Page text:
The best companies aren’t measured by their dollar worth. They’re measured by their emotional value. Whether you strike up a list of the top five strongly branded companies, or the top five best companies to work for, you’ll come up with a list of ten companies that are highly esteemed for emotional value. You’ll arrive at list of five companies that have created value for the clients, and another five companies that have created value for their employees. We could argue here that this is the proverbial chicken and egg dilemma where we ask ourselves, which came first – value or dollar worth? I would argue value always precedes worth. If you build something of value, you’ll have something of worth.
If you have to choose between building a strong brand or building a great value-driven company for your employees, then I’d say opt for creating value to your employees. The latter will naturally segue into a strong brand over time, leaving you with a solid foundation of dedicated employees. This isn’t the job of HR people so much as it’s the job of founding entrepreneurs, particularly among start-ups and small businesses where there’s still a great deal of wielding power over the formation of your company culture.
In April of this year, Jeff Hadden of Inc Magazine interviewed Jim Whitehurst, president and CEO of the $1.1 billion open-source software who talked about creating value for both clients and within employees by providing a high-class experience. He gave the example of Delta, which he felt emphasized air travel as a commodity more so than as an experience – an assessment that indirectly tells mechanics and flight attendants that they don’t matter quite as much. Alternatively, he gave the example of Starbucks as a “low-cost operation [since they use] paper cups, customers bus their own tables, etc – but a high-class experience, because its employees make it high class by being intensely customer services focused.” Anyone that knows the Starbucks brand also knows the company treats their employees well in terms of compensation, benefits, and in recognition of their value toward the company.
Really, it comes down to leadership. Consider what kind of leader you want to emulate and recognize what kind of leader you aren’t. Let’s be honest: not everyone is a powerful orator or is oozing with charisma. Being a strong leader doesn’t mean you need to fit a mould; it means you need to tap into your strengths and recognize your short comings. If you’re charismatic – great. However, charisma will only get you so far. In leadership, charisma gets people to like you but not always follow you through the long haul. More powerful than charisma alone, can you relate to your employees? Do they see you as illusive upper management or are you in the trenches with them?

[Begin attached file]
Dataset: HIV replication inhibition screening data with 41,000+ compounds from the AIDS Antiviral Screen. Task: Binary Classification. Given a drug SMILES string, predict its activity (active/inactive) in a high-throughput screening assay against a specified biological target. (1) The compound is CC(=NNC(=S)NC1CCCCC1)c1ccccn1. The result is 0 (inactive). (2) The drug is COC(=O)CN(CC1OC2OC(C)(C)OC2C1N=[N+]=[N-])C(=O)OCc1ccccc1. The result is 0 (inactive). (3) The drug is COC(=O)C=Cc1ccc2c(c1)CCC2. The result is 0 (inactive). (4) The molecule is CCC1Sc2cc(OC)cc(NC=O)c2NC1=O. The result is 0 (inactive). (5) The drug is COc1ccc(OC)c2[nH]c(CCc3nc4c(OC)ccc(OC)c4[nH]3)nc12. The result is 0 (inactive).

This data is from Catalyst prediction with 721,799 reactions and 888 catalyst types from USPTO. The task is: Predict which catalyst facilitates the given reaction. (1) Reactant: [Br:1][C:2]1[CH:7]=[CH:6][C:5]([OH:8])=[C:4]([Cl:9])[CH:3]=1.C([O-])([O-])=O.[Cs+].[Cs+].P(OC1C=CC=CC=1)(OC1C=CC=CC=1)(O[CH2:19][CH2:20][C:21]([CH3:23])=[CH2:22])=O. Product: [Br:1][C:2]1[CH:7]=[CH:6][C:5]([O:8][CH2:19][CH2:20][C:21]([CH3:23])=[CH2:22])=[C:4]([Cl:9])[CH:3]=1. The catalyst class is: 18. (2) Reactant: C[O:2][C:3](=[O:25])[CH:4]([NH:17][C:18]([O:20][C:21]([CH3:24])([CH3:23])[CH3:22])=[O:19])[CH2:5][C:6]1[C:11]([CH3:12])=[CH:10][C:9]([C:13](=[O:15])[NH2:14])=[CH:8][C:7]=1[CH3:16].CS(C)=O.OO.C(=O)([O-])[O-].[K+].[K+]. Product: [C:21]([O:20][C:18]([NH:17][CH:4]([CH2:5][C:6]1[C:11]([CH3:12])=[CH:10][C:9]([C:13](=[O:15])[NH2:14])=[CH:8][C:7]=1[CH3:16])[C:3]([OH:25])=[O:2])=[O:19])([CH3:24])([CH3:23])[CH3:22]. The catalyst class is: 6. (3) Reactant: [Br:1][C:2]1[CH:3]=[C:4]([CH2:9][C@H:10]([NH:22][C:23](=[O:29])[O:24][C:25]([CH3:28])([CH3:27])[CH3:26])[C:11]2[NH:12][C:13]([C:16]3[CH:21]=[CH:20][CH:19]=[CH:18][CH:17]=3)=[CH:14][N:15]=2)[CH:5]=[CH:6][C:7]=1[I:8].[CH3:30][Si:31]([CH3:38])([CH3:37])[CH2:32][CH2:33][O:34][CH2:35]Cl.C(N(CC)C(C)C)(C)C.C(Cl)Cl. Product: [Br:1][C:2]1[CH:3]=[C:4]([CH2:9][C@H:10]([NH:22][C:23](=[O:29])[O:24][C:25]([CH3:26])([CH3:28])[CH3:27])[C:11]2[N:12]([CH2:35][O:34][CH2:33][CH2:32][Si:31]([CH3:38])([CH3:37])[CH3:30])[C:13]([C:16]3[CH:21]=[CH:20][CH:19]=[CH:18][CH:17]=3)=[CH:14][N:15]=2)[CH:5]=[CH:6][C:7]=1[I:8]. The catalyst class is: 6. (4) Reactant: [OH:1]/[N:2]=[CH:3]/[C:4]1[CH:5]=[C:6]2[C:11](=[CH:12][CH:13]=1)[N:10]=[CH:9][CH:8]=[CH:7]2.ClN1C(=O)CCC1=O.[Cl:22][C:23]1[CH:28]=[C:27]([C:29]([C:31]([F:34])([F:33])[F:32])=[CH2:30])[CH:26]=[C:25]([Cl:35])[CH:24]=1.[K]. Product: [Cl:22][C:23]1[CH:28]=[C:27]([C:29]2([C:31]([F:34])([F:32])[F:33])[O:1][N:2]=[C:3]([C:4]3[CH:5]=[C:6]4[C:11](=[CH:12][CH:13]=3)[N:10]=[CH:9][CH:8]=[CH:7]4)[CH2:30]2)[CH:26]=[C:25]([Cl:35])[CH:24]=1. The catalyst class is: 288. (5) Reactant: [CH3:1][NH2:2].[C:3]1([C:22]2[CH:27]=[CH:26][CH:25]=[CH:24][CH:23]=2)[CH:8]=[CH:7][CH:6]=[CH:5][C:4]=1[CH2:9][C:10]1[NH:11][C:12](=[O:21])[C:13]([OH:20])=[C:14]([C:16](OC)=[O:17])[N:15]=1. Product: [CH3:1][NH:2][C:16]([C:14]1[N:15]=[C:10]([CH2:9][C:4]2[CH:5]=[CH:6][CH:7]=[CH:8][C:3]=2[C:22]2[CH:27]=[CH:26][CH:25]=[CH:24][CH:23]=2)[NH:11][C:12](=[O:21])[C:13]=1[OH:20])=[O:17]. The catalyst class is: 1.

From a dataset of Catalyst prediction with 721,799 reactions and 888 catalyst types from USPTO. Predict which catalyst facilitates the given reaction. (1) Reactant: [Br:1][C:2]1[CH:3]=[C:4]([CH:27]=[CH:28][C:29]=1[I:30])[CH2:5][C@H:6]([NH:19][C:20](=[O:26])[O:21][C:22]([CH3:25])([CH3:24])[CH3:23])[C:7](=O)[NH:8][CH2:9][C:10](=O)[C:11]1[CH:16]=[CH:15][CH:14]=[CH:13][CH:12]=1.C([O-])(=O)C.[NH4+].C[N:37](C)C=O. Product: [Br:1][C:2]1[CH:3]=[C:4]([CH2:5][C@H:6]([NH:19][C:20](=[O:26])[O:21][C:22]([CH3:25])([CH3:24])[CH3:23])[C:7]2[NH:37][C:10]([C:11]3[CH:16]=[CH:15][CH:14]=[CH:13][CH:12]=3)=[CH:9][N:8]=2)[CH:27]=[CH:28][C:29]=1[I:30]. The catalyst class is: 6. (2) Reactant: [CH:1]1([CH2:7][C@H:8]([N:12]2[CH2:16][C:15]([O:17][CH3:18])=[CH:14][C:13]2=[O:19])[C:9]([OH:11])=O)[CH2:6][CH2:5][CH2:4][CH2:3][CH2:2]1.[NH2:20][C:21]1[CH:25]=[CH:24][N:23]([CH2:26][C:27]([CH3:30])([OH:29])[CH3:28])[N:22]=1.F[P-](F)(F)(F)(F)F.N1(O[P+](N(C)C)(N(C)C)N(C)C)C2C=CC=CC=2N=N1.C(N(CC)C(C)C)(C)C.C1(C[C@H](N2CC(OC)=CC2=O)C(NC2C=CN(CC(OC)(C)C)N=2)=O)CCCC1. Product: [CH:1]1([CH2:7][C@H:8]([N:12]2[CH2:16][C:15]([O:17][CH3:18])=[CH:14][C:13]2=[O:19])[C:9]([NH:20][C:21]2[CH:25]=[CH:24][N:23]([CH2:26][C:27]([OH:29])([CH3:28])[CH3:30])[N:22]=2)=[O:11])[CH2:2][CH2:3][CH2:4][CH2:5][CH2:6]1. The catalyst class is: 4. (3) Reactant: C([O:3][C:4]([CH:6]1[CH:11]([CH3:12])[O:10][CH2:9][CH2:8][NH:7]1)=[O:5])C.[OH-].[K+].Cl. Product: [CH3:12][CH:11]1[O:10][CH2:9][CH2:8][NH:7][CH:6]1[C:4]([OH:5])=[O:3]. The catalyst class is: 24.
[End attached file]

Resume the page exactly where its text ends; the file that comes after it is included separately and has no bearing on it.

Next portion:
Whitehurts feels showing employees you’re held accountable to them encourages them to be a lot more motivated about their work. He feels this is particularly true among knowledge workers versus production workers. Noting the difference between the two teams of employees, Whitehurst adds that “an energized and jazzed line employee can be, at most, maybe 20 percent more productive than an average worker. An inspired creative/knowledge employee can be 10 more productive.” The value is created, one again, in being able to mirror your employees. Relate to them, be like them, and create a company structure that recognizes their value.
Value is also often dissipated through the small cracks, here namely branding and mission statements. Businesses think a brand is a marketing “look” while a mission statement is simply a business objective. To infuse value, move beyond such limited scope and infuse branding with your mission statement – and then live it. For example, there’s a company I won’t name that brands itself on old-fashioned values. However, they’re mission statement doesn’t reflect any of these values and their internal structure isn’t family-friendly (which would honor old-time values). Overall, they’re message is disjointed and company loses value to both client and employees. Clients can’t really grasp what makes the company stand out, and employees don’t identify with the brand. If you’re unable to get your employees to be your brand ambassadors, then you might have a small problem. After all, who knows your business better than your employees? If they are getting lost in the gaps between mission, brand, and practice, then you’re certainly losing value.
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